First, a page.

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Tick-borne relapsing fever
  1. Emily Scrivens Aviles1,
  2. Michael Oakes2,
  3. Meg Algranati2 and
  4. André Martin Mansoor3
  1. 1School of Medicine, Oregon Health and Science University, Portland, Oregon, United States
  2. 2Internal Medicine Residency Program, Oregon Health and Science University, Portland, Oregon, United States
  3. 3Department of Medicine, Oregon Health and Science University, Portland, Oregon, United States
  1. Correspondence to Dr André Martin Mansoor; mansooan{at}

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A previously healthy 58-year-old man presented to an emergency department with a 3-day history of intermittent drenching sweats with rigours, diarrhoea, fatigue and decreased oral intake. These symptoms began a week after the patient returned from a summer vacation to a rural community in Central Oregon. On examination, temperature was 37.3°C, heart rate was 74 beats per minute and blood pressure was 88/56 mm Hg. The patient appeared diaphoretic. Laboratory evaluation was notable for a peripheral platelet count of 26 K/cu mm, white blood cell count of 6.38 K/cu mm, serum creatinine of 2.11 mg/dL, aspartate aminotransferase of 101 U/L and alanine aminotransferase of 102 U/L. A peripheral blood smear revealed the presence of multiple corkscrew-shaped organisms (figure 1).

Figure 1

A peripheral blood smear demonstrating the presence of multiple corkscrew organisms (arrows), pathognomonic for Borrelia infection.

The constellation of symptoms and pattern of laboratory findings was consistent with tick-borne relapsing fever (TBRF), however the patient never noticed or removed a tick during his vacation.1 The patient was started on oral doxycycline 100 mg two times per day for a planned 10-day course. Within 2 hours of the first dose of doxycycline, the patient became delirious, tachycardic and diaphoretic, with a fever of 40.2°C, consistent with a Jarisch-Herxheimer reaction, an inflammatory response to antibiotic treatment of a spirochaetal infection. The pathogenesis is hypothesised to be due to lipoproteins that are released with lysis of spirochaetes and the ensuing cytokine stimulation.2 The patient subsequently improved with supportive therapies and antipyretics. Two-tiered serologic testing via immunoassay and IgM western blot later returned positive for Borrelia hermsii, confirming the diagnosis of TBRF. Other spirochaetal infections were considered, including Treponema pallidum and Leptospira. However, those organisms are too small to be visualised by light microscopy. The presence of corkscrew-shaped organisms on peripheral blood smear is pathognomonic for Borrelia infection and can confirm the diagnosis before the return of serologic testing.3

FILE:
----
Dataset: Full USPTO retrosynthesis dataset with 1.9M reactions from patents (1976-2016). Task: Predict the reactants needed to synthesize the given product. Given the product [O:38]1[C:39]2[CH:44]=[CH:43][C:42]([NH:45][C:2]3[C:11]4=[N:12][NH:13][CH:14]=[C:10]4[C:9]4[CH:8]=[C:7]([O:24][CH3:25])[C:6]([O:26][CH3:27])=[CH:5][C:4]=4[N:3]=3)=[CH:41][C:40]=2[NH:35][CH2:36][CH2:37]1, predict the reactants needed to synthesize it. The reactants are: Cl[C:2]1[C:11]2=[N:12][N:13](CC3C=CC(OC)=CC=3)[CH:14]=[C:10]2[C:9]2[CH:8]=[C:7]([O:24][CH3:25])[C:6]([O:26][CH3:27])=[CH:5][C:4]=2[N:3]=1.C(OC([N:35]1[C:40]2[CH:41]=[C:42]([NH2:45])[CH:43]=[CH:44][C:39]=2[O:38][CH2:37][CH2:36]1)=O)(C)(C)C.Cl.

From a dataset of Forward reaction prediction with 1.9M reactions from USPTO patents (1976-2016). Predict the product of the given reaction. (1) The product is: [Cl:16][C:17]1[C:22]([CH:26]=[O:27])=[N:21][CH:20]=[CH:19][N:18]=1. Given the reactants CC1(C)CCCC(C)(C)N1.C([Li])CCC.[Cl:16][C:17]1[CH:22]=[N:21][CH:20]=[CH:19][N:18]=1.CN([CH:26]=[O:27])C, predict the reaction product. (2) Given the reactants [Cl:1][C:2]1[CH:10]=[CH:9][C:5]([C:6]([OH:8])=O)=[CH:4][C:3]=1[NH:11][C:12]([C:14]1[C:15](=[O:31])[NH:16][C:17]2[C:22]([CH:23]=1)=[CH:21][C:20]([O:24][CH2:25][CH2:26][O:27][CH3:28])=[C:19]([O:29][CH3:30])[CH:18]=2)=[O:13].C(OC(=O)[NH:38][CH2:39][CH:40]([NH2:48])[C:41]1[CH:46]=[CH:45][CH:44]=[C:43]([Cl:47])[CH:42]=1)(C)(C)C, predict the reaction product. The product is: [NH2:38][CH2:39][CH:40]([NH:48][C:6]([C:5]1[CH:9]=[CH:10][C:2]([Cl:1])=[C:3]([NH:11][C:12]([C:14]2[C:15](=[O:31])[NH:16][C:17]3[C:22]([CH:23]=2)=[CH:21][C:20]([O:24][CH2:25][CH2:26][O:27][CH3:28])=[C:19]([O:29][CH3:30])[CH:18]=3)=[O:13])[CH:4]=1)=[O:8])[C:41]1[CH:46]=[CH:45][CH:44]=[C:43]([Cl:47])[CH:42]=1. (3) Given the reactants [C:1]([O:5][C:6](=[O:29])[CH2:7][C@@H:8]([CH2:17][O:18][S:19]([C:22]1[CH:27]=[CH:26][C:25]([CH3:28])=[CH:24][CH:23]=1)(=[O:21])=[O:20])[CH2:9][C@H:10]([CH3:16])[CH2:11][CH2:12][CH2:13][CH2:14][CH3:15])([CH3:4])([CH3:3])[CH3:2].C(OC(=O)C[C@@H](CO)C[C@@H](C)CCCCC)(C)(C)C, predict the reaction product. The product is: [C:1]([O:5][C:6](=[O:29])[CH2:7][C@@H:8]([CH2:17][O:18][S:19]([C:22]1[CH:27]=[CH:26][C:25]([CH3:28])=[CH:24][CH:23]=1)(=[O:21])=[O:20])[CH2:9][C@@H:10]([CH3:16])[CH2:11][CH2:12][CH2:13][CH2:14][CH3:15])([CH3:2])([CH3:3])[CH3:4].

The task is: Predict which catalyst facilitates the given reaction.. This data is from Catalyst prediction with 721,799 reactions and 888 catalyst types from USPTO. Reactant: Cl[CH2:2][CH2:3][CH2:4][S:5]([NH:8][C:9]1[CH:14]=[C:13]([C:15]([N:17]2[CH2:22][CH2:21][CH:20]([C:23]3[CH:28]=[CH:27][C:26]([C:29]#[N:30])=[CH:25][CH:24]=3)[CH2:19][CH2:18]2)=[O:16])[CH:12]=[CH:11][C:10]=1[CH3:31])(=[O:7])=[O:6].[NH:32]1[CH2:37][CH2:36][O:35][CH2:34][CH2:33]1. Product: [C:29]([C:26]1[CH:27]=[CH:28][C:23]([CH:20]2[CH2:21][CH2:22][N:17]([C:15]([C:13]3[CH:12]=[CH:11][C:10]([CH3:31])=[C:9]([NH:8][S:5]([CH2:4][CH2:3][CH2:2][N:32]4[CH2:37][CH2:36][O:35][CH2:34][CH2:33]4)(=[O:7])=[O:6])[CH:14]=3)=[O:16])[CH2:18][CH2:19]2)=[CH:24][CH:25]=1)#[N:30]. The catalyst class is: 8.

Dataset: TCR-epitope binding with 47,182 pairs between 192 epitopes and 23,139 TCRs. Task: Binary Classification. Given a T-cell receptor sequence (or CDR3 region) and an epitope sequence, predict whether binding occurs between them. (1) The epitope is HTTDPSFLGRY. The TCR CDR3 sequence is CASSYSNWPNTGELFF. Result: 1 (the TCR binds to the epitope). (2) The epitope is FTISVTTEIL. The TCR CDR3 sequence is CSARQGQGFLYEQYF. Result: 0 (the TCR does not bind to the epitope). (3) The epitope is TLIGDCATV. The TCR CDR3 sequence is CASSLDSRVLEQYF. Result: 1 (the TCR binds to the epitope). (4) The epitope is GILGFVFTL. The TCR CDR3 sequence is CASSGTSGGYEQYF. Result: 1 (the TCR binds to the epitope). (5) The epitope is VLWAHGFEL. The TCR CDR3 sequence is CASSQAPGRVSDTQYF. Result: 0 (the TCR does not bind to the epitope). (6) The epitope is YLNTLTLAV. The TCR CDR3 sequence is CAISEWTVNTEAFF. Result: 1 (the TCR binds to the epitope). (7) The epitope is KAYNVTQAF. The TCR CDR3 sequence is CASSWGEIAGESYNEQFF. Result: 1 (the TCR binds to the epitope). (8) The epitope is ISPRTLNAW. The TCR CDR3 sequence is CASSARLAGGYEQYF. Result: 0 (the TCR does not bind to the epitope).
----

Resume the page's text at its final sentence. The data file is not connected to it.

TBRF in the Northwestern region of North America is most commonly due to B. hermsii, a spirochaete transmitted from the rodent-associated Ornithodoros hermsi tick through a painless bite, often occurring at night when it is known to feed.4 TBRF typically presents after a week-long incubation period with a pattern of undulating fevers for 3 days, followed by a week without symptoms.5 B. hermsii is a corkscrew-shaped bacteria, approximately 3 to 25 μm in length, easily visualised with light microscopy.5 Exposure to B. hermsii peaks in July and August when travellers come in contact with the O. hermsi tick while vacationing to summer cabins or rural vacation homes in endemic regions.4

Learning points

  • Consider tick-borne relapsing fever in the differential diagnosis for patients who present with an undulating febrile illness, compatible travel history and characteristic laboratory pattern.

  • When corkscrew-shaped organisms are visible, light microscopy is a useful aid in differentiating tick-borne relapsing fever from other spirochaetal infections.

  • The Jarisch-Herxheimer reaction is characterised by the onset of fever, rigours and hypotension 1 to 4 hours after starting antibiotic therapy in patients with a spirochaetal infection.


The authors would like to thank Peter Sullivan for providing the information that the presence of corkscrew-shaped organisms on peripheral blood smear is pathognomonic for Borrelia infection, as other spirochaetes are too small to be visualised.



  • Contributors ESA, MO, MA and AMM were each involved in the care of the patient and contributed equally to writing the manuscript. MO annotated the figure.

  • Funding The authors have not declared a specific grant for this research from any funding agency in the public, commercial or not-for-profit sectors.

  • Competing interests None declared.

  • Patient consent for publication Obtained.

  • Provenance and peer review Not commissioned; externally peer reviewed.

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